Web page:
Thandai-flavoured cheesecake, macarons, kulfi: This Holi, cool off with creative Thandai variants – Times of India

Thandai, also known as Sardai, is commonly consumed in North India. synonymous with the festival of colours that celebrates the arrival of spring. Come Holi and we make sure to indulge in a glass of chilled, heavenly thandai. Usually a blend of milk energised with a rich, flavourful mix made from ground almonds, watermelon seeds, fennel seeds, peppercorn, rose petals, cardamom, khus seeds, saffron and sugar, thandai is all about the goodness of nuts, seeds and spices. “Thandai is a burst of flavours in your mouth. The best part is that you can easily prepare it at home and even incorporate the flavour in various recipes. Apart from consuming thandai the traditional way, try playing it around with ingredients like ice-apple, rose, paan, Tender coconut and mangoes,” says Chef and Culinary Expert Reetu Uday Kugaji.


Thandai is one of the traditional drinks of India and mainly prepared on the occasion of Mahashivratri and Holi. “As a drink, thandai is believed to have originated during the mythological era. It was the favourite drink of Lord Shiva,” says Kugaji. People often mix bhang in thandai, especially on the occasion of Holi, to make it an intoxicating drink. “When laced with bhang, thandai works as a mood setter and makes one sing, dance and have a good time. A refreshing and healthful drink, thandai is often savored when people are exhausted from playing with colours and throwing each other in pools of coloured water,” says Chef Amit Wadhera. Thandai, in Hindi, literally means something that is cold or something that has a cooling effect. “Cooling and hydrating, thandai is ideal for consumption during warmer months,” adds Kugaji. When enjoyed without straining, you can actually feel the coarseness of nuts and seeds in your mouth. What a perfect way to pamper your senses!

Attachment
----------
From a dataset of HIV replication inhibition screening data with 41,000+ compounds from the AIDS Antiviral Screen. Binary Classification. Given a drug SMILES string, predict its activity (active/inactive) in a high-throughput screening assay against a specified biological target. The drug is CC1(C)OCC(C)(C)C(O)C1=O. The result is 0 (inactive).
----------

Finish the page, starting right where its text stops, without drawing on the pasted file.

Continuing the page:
New-age chefs are moving beyond the predictable thandai drink and using the spice mix to create innovative drink and dessert recipes. “Thandai is not only a drink associated with Holi but it is a health drink with magical benefits. Therefore, it is wonderful to try new flavour combinations and bring out the coolest recipes with thandai!,” says Wadhera. Moreover, thandai paste is a fabulous base to work with. “With thandai powder, paste or syrup, you can prepare kulfi, ice-cream, shrikhand, rabdi, kheer, basundi, shahi tukda, phirni, barfi, ladoos, pedas, gujia and more. If you’re someone who loves fusion recipes, experiment with thandai mousse, pannacotta, macaroons, cheesecake, tiramisu, pies, tarts, cupcakes, thandai chocolate barks and thandai meetha paan. Keep thandai as a foundation ingredient and play with natural seasonal fruits for flavouring it. However, make sure other flavours do not overpower the fantastic flavour of thandai,” says Kugaji. “This year, I decided to take a step back and reflect on how I would experiment with my thandai delicacy in the context of reducing dairy consumption, promoting the idea of eating healthy and yet maintaining the sanctity and the tradition of Holi. That’s how I came up with Thandai-soaked barley. It can be prepared using cold milk or yogurt. The texture of barley in Thandai is wonderful. Moreover, barley is inherently cooling, given its status as a summer cereal. Most importantly, it’s nutritious. Yes, you can definitely give a delicious twist of thandai -a versatile, age-old drink,” says Vindhya Karwa, a culinarian and food blogger.


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– Cures flatulence

– Controls constipation

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